On the road to college, being proactive is crucial for students at any point along the journey. Amid uncertainty, this rings particularly true. The fall offers us an optimal time to check in on these key action items, whether your student is finalizing their college applications, or just beginning their high school career.
Narrowing the List. Put simply, building a college list requires a holistic understanding of your student’s specific needs. But, how can we do this without the coveted college visit? While a campus tour can certainly help students visualize the physicality of an institution, much of the information provided is typically available on the website, or through conversations with admissions officers and current students. Whether your child is preparing to apply this January or just beginning their search, focus instead on the methodology of their selection process. Through the lens of your student’s major and career interests, ensure the school’s location and resources make sense for that intended industry. A campus near or in New York City, for example, may offer unparalleled access to opportunities in areas like theater or finance, compared to a rural college setting. Yet, narrowing the list shouldn’t be viewed as a process of right and wrong. Rather, it should be a more gradual, reductive exercise framed by your student’s specific goals and interests. After all, what an institution might lack in specialization, it may make up for with a purposeful liberal arts curriculum that cultivates critical thinkers across disciplines.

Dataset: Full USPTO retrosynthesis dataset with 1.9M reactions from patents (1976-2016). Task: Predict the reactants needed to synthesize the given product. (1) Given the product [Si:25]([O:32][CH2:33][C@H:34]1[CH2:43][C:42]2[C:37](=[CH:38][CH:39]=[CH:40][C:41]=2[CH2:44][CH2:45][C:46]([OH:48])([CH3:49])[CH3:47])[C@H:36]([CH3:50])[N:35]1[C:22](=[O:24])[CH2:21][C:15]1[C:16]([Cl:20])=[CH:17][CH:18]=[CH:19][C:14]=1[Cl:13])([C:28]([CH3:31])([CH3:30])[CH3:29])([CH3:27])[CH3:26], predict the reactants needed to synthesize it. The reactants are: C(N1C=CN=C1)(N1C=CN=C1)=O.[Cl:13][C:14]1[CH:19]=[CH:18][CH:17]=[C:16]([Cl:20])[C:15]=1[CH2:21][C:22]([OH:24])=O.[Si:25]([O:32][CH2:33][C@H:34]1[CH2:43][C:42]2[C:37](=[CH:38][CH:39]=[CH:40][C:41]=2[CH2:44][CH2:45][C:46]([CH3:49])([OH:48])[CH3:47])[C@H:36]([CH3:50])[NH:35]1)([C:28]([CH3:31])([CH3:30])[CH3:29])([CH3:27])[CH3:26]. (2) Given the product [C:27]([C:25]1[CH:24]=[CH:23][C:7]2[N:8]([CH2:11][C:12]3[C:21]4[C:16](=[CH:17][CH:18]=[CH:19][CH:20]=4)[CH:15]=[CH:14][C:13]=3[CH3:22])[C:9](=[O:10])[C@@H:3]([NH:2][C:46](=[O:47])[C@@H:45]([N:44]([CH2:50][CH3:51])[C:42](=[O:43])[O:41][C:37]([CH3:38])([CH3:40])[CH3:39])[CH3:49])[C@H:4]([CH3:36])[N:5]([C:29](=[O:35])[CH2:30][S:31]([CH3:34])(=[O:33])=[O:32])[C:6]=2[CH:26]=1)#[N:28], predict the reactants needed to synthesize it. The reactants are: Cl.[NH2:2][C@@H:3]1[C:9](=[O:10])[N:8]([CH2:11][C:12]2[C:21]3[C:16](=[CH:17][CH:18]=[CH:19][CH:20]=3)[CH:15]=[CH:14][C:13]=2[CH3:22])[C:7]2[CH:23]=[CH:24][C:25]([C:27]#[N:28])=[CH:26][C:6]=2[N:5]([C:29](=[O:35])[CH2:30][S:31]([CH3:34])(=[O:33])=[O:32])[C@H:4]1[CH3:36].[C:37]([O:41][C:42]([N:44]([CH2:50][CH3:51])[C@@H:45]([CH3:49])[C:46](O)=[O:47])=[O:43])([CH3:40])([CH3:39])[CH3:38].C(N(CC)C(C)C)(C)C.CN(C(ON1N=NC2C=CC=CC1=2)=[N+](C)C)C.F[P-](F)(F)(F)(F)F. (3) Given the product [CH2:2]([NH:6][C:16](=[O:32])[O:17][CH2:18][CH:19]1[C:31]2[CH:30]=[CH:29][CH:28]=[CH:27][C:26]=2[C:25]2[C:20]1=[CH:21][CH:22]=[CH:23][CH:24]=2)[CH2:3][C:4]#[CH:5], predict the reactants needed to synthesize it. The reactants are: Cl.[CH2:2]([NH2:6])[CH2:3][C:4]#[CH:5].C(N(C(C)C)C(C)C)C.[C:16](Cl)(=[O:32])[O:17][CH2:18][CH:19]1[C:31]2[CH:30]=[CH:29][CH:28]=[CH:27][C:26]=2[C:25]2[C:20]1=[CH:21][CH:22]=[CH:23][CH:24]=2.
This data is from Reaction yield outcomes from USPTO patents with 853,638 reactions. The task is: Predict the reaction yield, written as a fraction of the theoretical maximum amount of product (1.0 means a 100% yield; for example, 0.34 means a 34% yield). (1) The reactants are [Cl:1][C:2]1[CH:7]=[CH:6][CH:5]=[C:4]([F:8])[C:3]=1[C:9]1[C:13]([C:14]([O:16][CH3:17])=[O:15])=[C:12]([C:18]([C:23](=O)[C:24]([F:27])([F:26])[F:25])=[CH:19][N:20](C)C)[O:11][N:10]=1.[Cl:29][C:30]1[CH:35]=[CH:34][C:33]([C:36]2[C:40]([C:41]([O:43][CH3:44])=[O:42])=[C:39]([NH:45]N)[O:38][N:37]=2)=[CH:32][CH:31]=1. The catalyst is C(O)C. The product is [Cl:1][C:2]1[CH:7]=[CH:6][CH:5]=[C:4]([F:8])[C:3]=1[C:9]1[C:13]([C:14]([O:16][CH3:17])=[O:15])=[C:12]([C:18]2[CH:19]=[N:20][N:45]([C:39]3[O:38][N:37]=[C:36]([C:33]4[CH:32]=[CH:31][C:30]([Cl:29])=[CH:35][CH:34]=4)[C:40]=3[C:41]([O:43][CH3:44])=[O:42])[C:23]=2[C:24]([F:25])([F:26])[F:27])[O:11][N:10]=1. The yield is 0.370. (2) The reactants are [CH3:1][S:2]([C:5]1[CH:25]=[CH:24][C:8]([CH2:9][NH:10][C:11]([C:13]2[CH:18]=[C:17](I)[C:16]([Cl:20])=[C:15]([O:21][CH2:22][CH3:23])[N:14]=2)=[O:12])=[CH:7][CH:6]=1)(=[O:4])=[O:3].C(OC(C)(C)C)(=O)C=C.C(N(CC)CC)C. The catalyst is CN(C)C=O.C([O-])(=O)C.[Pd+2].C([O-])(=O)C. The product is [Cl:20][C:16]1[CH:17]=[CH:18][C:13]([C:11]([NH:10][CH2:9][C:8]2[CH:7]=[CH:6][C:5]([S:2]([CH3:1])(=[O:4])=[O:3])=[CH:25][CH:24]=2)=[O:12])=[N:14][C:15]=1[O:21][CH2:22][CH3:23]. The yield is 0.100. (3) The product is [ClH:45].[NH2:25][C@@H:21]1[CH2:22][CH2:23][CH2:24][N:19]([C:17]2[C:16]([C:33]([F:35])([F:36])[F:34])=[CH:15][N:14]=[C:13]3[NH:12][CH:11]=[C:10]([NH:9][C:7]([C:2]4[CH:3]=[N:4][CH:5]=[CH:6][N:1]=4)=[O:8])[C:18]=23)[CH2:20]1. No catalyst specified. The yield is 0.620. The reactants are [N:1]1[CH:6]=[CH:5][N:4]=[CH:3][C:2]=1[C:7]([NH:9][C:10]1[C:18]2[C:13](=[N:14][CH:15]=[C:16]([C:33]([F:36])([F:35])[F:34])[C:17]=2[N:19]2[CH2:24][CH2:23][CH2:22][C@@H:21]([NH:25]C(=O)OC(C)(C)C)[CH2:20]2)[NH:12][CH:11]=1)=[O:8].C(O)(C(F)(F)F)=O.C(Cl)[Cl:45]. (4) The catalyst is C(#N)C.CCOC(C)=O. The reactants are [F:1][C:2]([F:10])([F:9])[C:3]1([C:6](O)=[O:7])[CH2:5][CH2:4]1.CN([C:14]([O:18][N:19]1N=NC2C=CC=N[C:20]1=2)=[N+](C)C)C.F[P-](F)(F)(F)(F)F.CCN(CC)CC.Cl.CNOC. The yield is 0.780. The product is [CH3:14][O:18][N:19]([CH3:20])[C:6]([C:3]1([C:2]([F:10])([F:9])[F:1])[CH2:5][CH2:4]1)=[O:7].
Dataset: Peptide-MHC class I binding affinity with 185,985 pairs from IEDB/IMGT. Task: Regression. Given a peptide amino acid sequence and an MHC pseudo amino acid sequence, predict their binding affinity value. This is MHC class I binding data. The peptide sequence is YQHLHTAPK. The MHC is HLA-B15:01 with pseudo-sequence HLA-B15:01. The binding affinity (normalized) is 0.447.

Test Mapping. While we can’t possibly know the state of standardized testing for next year’s admissions cycle, planning ahead will ensure your student is prepared for anything. Map out when and how you plan to prepare and take the test. Rushing to do so without an 8-10 week program of rigorous preparation is often a waste of both time and resources. After a timely study regimen, if you have the opportunity to take an exam, we recommend you do so. A solid test score can communicate important information to colleges about your student’s academic skill set, though certainly doesn’t define your child’s overall potential.
Course Selection. Though much may be out of students’ control, one area that remains manageable and essential for students of all ages is selecting a challenging course load. This doesn’t mean students should automatically pick the most challenging classes offered. Rather, choose courses one can successfully manage that still offer the greatest opportunity for intellectual growth. Advanced courses often consist of students who are more focused and motivated, which will in turn help your student succeed. Particularly amid a shifting admissions landscape, colleges still place deep value on the rigor and difficulty of a student’s transcript, making this a prime space to demonstrate academic excellence. Communicate with teachers and counselors now to understand what courses will be available and how your student can prepare. This will allow your child to establish the appropriate grade goals to qualify for any available advanced courses next year.
When the road ahead is unclear, reflection and planning can help your student prepare to successfully navigate any roadblocks they may encounter.